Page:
Case Analysis: Internet services
Identify two reported cases that have impacted the evidentiary process or analysis in digital forensic cases; student will cite the case and summarize the issue before the court; the majority of the analysis should be dedicated to the impact the cases had on the application of digital evidence in the criminal justice system or the manner in which the digital forensic analyst performs his/her function
- 4 full pages minimum (approximately 2 pages per case)
- Paper should be initiated with an introductory paragraph and ended with a conclusion
- Cover page (not included in page count): course number, course title, title of paper, student’s name, date of submission
- Format: 12 point font, double-space, one-inch margin
- Bibliography/reference page (not included in page count): APA citation style, textbook included as a reference
It is critical to use the terms and concepts of evidentiary process or analysis in digital forensic cases. As you know, there are professional ways to implement an analysis using established policies and procedures.
The Internet has provided people with numerous opportunities such as communication, search, and file sharing. Thus, peer-to-peer file sharing became very popular. The basic principle of peer-to-peer file sharing technology is as follows: users install a special software program in order to locate computers on the Internet that have necessary files. The search is performed on the computers that have such software installed as well. The computers in such improvised “network” are not servers in the traditional understanding so they are called peers (Carmack, 2011).
Conceptually, the process of peer-to-peer file sharing system use is as follows: a user runs special software and searches for a file; the software sends queries to other computers with the same software; after the successful completion of search procedure, the file starts downloading; other users of this network can download this file from a user’s computer. It is important to add that file-transfer load is distributed between computers, having the same file and that are online at the downloading moment (Carmack, 2011).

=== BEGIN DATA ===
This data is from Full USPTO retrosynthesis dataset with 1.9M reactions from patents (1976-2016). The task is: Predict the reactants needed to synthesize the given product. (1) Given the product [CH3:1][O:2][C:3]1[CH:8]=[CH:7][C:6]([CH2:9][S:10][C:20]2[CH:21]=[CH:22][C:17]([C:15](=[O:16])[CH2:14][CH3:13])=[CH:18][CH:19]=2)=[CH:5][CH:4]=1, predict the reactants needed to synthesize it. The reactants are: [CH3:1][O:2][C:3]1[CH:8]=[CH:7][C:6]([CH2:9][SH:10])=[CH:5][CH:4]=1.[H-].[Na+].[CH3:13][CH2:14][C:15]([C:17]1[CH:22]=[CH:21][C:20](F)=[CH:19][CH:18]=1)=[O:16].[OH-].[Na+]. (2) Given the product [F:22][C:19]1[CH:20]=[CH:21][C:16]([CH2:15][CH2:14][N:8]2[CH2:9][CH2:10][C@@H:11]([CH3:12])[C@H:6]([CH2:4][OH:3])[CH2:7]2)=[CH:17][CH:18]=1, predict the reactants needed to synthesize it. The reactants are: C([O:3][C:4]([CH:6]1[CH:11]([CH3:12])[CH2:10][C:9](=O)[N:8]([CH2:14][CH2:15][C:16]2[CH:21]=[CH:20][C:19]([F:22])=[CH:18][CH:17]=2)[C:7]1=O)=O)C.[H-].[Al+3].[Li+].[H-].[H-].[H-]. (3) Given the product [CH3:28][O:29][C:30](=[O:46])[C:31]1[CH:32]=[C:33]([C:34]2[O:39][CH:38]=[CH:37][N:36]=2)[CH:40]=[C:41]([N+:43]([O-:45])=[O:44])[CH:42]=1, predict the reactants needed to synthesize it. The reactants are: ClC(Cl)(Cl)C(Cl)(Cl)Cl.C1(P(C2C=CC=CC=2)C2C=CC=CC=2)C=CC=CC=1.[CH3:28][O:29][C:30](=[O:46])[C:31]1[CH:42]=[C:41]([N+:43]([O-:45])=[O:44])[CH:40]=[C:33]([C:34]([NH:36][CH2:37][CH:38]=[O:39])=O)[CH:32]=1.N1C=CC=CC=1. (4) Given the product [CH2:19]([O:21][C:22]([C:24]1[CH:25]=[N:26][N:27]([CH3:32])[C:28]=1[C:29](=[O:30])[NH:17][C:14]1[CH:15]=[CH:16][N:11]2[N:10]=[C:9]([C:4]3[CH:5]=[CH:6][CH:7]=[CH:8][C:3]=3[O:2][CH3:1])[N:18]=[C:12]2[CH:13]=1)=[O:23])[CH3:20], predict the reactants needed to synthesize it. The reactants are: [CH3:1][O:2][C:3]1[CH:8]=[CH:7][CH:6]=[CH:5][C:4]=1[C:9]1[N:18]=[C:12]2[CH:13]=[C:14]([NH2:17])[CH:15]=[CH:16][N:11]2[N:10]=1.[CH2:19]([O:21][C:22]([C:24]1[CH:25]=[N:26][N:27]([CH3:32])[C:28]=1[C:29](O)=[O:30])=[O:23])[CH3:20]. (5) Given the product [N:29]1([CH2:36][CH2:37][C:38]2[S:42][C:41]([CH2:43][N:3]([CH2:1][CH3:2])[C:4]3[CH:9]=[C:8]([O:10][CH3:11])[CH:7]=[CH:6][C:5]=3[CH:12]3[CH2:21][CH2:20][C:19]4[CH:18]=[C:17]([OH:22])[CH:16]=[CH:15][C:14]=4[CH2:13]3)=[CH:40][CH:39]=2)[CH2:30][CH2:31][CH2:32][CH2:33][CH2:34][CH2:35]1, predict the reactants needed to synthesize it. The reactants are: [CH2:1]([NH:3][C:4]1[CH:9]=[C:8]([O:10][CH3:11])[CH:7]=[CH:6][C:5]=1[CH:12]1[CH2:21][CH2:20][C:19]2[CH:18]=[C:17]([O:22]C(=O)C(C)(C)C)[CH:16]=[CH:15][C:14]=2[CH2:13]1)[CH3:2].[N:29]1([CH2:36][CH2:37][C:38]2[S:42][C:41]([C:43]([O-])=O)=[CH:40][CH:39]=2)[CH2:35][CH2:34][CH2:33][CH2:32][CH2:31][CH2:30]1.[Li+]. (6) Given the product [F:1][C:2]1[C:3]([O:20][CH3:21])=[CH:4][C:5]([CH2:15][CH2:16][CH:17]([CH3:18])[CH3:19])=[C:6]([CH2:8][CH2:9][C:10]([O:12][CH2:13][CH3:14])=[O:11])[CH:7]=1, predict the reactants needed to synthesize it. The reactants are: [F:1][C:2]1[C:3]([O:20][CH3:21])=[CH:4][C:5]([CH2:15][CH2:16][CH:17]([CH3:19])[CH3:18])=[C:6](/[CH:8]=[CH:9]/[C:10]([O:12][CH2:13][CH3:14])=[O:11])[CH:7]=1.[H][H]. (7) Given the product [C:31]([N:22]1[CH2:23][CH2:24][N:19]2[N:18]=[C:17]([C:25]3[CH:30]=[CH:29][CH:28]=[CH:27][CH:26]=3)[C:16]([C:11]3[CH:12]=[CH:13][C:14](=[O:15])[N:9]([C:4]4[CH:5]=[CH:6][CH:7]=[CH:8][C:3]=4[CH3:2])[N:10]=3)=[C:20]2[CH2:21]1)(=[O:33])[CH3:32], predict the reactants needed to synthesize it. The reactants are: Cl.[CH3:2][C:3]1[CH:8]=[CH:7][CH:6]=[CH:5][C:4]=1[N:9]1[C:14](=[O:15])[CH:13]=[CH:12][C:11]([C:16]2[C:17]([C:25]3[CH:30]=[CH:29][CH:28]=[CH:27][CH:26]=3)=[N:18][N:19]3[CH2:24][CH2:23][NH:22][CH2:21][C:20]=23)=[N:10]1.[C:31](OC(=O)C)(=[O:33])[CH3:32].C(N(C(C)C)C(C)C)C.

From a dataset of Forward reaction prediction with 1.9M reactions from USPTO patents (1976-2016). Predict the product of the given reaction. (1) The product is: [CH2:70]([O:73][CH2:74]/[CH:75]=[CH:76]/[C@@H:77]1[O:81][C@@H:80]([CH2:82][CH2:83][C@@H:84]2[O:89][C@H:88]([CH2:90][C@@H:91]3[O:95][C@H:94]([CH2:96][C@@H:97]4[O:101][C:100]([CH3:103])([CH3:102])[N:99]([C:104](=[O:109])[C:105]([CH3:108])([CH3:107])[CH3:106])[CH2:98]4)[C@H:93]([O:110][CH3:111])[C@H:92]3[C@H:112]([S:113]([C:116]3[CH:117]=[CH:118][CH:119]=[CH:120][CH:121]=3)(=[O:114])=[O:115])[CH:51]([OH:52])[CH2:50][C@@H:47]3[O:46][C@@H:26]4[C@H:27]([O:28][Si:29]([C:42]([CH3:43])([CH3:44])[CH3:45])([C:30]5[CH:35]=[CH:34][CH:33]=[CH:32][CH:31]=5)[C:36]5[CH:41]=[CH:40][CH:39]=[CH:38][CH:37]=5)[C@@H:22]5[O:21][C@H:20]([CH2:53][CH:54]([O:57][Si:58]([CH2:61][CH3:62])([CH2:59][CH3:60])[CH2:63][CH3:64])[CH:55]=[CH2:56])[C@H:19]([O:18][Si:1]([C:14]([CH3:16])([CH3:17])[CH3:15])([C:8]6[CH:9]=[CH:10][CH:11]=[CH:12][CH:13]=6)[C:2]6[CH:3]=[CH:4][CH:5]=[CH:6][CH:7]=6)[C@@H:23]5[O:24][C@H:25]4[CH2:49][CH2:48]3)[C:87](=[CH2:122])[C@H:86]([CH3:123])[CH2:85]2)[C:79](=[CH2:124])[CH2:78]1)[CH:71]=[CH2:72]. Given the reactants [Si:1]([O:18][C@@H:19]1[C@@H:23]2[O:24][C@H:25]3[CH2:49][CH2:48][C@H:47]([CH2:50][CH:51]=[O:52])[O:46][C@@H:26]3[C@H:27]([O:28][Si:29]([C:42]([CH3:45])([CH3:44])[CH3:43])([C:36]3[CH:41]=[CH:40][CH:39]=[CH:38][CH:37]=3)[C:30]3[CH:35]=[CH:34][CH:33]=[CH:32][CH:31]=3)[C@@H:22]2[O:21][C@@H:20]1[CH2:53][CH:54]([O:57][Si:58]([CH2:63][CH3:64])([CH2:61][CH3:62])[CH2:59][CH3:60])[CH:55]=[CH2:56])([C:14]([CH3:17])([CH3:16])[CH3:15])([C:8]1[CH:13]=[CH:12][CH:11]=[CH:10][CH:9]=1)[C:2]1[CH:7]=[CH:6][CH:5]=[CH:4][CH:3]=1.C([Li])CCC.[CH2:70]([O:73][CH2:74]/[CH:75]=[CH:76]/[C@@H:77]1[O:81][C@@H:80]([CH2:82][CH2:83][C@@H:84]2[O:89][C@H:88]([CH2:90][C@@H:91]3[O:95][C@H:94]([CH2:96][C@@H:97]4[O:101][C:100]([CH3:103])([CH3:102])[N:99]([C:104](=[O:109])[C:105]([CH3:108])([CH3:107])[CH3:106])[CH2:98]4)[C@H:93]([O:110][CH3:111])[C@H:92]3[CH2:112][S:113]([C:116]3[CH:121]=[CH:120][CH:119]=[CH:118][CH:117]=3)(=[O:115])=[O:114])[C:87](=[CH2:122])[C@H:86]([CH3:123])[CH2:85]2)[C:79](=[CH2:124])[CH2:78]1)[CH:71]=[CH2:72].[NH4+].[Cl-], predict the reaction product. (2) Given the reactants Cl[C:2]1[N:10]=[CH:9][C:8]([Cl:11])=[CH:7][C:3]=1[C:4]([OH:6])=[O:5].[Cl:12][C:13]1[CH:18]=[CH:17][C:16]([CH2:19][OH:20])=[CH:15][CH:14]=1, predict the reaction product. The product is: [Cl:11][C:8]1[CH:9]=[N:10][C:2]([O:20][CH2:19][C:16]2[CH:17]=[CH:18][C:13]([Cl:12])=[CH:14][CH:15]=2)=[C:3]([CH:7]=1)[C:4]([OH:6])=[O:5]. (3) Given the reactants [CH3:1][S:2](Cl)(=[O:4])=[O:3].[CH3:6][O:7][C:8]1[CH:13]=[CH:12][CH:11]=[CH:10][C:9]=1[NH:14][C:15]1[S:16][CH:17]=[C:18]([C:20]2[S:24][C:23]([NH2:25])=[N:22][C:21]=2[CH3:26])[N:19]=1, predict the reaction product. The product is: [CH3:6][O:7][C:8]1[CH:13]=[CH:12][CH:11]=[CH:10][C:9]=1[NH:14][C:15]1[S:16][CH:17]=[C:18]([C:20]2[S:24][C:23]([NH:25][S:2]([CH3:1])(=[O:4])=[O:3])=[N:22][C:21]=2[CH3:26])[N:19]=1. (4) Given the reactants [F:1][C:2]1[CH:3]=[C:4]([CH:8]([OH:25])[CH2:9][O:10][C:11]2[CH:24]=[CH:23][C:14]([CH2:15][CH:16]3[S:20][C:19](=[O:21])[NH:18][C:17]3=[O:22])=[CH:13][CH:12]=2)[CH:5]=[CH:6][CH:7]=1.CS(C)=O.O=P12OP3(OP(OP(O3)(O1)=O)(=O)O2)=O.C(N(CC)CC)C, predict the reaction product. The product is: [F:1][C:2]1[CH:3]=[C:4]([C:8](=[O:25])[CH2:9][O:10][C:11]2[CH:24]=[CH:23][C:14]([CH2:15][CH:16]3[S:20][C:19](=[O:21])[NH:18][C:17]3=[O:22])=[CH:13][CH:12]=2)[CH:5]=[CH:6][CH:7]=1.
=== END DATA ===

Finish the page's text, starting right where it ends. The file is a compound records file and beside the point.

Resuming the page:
However, such services have brought new problems to legislation and business areas. The idea of sharing files over the Internet was applied to the files protected by the copyrights too. Recording companies, movie production companies, and other producers of copyright-protected information became utterly concerned by the situation when their production became available on the Internet for such a broad audience as peer-to-peer users. The need in regulations of the situation became crucial.
Safe Harbor Provisions
The modern Internet contains files of any kind. Most of them are copyright protected. However, how can a website be responsible for placing copyright protected materials by users on its webpages, if it happens unwillingly? In order to solve the issues of such kind, the legislation documents in different countries around the world were changed. Thus, in 1998 the United States issued the Digital Millennium Copyright Act into Title 17 of the United States Code (Click & Copyright, 2011). It was called the Online Copyright Infringement Limited Liability Act. According to this provision, it “limits the liability of an Internet service provider for user-created copyright infringement so that the company itself is not at fault for a random comment someone posts” (Click & Copyright, 2011).